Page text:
The Curragh & St. Brendan page 2


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A Wee Introduction


The details of Brendan’s journey were written down several centuries later, in a work called “Brendan’s Voyage”. According to the text, Brendan met St. Patrick and Judas Iscariot in the Land of Promise. He also encountered sea monsters and talking birds. Most famously, he sailed on the back of a friendly whale, and the whale allowed him to conduct Easter mass on its back.

There is a risk, of course, that an account of an event, written several centuries after the event itself, may take a few liberties with the facts.

But we know as a fact that Brendan sailed from Ireland to North America and back again.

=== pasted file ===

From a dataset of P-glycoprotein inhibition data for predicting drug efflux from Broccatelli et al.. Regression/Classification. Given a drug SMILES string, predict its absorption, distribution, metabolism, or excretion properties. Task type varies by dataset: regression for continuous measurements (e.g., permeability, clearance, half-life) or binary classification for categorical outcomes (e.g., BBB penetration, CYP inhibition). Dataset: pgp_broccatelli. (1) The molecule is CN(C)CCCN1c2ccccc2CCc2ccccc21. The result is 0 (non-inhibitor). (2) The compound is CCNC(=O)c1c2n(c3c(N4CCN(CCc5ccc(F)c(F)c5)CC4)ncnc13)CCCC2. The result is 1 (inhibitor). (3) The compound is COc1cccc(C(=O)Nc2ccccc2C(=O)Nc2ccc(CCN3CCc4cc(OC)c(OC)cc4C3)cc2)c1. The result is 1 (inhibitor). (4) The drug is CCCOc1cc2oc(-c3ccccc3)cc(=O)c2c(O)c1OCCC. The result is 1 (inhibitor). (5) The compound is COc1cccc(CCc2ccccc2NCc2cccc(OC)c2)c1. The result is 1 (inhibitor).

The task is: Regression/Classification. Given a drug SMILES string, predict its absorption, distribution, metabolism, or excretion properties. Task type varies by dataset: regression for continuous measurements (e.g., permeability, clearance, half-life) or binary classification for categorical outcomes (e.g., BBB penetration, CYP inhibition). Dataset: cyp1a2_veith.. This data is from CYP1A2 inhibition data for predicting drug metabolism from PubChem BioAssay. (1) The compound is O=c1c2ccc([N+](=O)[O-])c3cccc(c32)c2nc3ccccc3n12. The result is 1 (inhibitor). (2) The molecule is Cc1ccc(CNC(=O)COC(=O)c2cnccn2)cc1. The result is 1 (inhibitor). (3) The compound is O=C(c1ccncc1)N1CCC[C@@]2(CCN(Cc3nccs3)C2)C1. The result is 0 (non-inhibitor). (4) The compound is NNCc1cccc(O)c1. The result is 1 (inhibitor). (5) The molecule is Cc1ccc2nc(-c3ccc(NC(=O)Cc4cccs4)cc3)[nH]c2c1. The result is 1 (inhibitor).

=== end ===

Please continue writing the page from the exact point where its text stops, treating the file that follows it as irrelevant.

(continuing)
How do we know?

Brendan later became a saint, and we all know that all accounts of the life of a saint must be true.

The Norse sagas also suggest that Irish monks had been to Iceland long before the Vikings settled there.

There is also evidence that Viking knowledge of Irish voyages convinced them that there was land west of Ireland, and sparked the Vikings to sail to Iceland and North America.

You may wonder whether a curragh boat could even make such a journey. But in 1976, an explorer proved that it could. Tim Severin and four others crafted a curragh in the same way it would have been built in the 6th Century and sailed west from the Dingle Peninsula.

50 days later, they reached the shores of Newfoundland. It was not, by any means, an easy voyage but they did make the one-way trip.

I, for one, am convinced that St. Brendan sailed across the Atlantic in the 6th Century, and that he and his monks were the first Europeans to set foot in North America.

I am, though, a bit skeptical about the friendly whale.

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